When you shift gears, it should feel fast, crisp, and precise. But if your rear derailleur is making loud clicking noises, hesitating to shift, or even getting stuck in gear, you probably need to adjust your indexing.
To the uninitiated, adjusting a rear derailleur is intimidating, but a basic indexing adjustment is actually simple. Anyone can do it! To help you dial in your shifting, I’ll explain what indexing is, how it works, and how you can tune it at home in only a couple of minutes.
What is indexing?
When you shift gears, your shifter makes a click. The number of clicks your shifter has is matched with the number of cogs on your cassette. Each click pulls (or releases) a precise length of cable, specific to the compatible derailleur's geometry. As you might guess, that derailleur is designed to move the exact distance between two cogs on the cassette when it is shifted one click.
Indexing keeps the rear derailleur aligned with the cassette cogs when shifting.
Good indexing: The derailleur is aligned perfectly with each cog and your shifting is spot on.
Bad indexing: The alignment between derailleur and cogs is off and your shifting suffers.
Indexing goes out of alignment because the amount of tension in the cable is either too high or too low. This is usually due to things like cable stretch, wear and tear, and other environmental factors. Fortunately, it’s easy to adjust.
How to adjust rear derailleur indexing and tune shifting
To adjust indexing and dial in your shifting on a cable-actuated drivetrain, all you do is turn the barrel adjuster.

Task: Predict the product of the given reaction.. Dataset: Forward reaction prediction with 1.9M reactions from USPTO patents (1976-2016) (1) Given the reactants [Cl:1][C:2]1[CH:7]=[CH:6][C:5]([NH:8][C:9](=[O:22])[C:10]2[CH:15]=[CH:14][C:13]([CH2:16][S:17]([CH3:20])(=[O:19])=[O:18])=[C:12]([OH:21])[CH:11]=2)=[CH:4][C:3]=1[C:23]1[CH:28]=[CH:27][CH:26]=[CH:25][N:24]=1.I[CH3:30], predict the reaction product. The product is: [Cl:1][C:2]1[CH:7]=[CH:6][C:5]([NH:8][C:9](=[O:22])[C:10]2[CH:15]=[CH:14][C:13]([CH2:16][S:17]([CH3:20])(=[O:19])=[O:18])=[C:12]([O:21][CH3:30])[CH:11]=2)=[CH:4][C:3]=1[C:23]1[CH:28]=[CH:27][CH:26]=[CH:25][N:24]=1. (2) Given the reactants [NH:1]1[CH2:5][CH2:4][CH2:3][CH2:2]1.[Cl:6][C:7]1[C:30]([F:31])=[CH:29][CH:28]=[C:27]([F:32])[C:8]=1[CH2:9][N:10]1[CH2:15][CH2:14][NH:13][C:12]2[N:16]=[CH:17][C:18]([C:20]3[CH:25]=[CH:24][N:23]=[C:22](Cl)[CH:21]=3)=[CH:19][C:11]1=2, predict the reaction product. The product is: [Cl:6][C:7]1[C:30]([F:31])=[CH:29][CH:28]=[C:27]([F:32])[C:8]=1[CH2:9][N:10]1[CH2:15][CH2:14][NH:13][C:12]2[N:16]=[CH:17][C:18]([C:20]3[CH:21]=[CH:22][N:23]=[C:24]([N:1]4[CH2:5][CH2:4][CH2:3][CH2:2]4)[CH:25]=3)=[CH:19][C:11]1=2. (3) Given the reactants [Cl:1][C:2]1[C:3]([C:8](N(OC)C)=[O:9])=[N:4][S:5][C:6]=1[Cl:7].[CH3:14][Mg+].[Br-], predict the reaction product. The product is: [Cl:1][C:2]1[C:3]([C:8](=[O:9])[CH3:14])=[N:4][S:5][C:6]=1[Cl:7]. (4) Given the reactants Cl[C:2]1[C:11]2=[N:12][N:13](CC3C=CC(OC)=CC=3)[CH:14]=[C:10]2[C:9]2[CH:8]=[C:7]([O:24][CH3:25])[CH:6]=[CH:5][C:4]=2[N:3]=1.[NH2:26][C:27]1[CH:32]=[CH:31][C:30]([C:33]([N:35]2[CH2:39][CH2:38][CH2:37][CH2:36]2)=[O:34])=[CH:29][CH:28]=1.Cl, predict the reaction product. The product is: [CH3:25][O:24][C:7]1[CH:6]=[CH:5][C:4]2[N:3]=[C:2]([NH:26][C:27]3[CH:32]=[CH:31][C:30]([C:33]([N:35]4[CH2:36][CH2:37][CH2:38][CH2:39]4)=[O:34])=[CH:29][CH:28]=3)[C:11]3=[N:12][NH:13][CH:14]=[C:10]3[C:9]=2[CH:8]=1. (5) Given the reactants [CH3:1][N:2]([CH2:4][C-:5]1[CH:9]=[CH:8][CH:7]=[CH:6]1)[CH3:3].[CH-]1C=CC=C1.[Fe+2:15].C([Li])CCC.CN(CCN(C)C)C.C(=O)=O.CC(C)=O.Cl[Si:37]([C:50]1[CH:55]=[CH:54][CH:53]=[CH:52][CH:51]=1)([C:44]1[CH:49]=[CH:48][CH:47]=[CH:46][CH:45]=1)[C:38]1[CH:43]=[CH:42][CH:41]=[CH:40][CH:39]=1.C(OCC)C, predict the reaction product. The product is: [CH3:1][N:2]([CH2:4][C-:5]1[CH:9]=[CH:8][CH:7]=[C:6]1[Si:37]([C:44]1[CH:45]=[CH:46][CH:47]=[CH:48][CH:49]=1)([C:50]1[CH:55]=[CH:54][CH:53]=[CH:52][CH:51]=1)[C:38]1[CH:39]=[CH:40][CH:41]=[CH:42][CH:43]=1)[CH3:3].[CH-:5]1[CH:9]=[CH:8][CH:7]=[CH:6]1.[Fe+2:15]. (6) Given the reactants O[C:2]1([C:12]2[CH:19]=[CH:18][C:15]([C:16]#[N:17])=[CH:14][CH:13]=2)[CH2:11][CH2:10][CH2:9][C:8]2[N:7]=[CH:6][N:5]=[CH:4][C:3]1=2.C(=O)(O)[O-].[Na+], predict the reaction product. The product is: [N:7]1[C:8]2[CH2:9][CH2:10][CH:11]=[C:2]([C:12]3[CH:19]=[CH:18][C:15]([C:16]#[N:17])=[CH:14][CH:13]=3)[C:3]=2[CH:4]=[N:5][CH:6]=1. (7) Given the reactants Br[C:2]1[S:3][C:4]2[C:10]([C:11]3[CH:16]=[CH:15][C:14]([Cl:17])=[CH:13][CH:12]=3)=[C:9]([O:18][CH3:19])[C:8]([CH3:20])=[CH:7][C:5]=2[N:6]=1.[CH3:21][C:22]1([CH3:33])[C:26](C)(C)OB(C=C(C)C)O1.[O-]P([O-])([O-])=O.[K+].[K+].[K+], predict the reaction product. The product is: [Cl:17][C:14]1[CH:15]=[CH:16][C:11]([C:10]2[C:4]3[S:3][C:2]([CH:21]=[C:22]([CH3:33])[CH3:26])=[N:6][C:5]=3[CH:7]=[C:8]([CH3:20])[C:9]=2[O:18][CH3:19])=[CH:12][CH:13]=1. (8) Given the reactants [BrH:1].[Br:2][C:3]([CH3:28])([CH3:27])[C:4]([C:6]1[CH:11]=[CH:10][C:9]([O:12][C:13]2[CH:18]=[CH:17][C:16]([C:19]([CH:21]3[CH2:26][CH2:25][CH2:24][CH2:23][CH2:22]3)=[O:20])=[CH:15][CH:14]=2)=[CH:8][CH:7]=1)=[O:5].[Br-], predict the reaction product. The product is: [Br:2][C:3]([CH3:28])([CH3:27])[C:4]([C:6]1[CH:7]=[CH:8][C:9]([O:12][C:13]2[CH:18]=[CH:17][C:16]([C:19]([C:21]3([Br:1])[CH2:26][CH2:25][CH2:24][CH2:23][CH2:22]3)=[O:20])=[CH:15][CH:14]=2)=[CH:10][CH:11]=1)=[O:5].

The barrel adjuster is a knob found at the end of the derailleur cable housing. On road and gravel bikes, it’s usually located at the rear derailleur. On mountain bikes, it’s usually located at the shifter.
The barrel adjuster can be screwed in or out. When you do this, you effectively change the overall length of the cable housing, which increases or decreases the cable tension. Dialing in cable tension using the barrel adjuster is how you adjust indexing.
- If the derailleur is struggling to shift down to the easier gears, turn the barrel adjuster counter-clockwise to add cable tension.
- If the derailleur is struggling to shift up to the harder gears, turn the barrel adjuster clockwise to reduce cable tension.
When doing this, make sure your drivetrain is clean and lubed. A dirty or unlubricated chain can have a huge effect on shifting performance. Check out our chain lube guide for more info.
Adjusting indexing is easiest to do in a bike repair stand, or with a friend willing to hold your rear wheel off the ground. Spin the pedals and test the up- and down-shifts between two cogs. Many mechanics like to set the indexing at the top two cogs on the cassette. Observe which direction the derailleur needs help shifting, and turn the barrel adjuster a click or two at a time to adjust it.
The goal is to find the perfect balance where up and downshifts are equally quick and precise. Once the shifting/indexing looks good between these two cogs, shift up and down the whole cassette to see how it performs. Make sure you can get in every cog, and fine-tune with the barrel adjuster if needed.
Because the barrel adjuster is located at the shifter on a mountain bike, you can actually adjust your indexing while riding. If you want to adjust indexing on the fly on a road or gravel bike, you can add an in-line barrel adjuster to the derailleur cable housing near your cockpit.
If an indexing adjustment has gotten your shifting close, but it’s still not quite perfect, be sure to check your derailleur’s B-gap. Check out our B-gap guide for more.
There is also a chance that the indexing will seem perfect between two gears, but as you shift through the entire cassette, the derailleur will struggle to shift or get hung up on other gears. There are two common causes for this issue:
- Your cable and housing might be too old, worn, or contaminated. Freshen it up with a new cable and housing.
- Your derailleur hanger is bent. If so, it needs to be straightened.
Hopefully, these tips help you improve your bike’s shifting. Checking and adjusting indexing is the easiest way to make sure your bike always shifts as well as it can, and I suggest doing it whenever you clean and lube your chain. Now get your indexing dialed and ride on!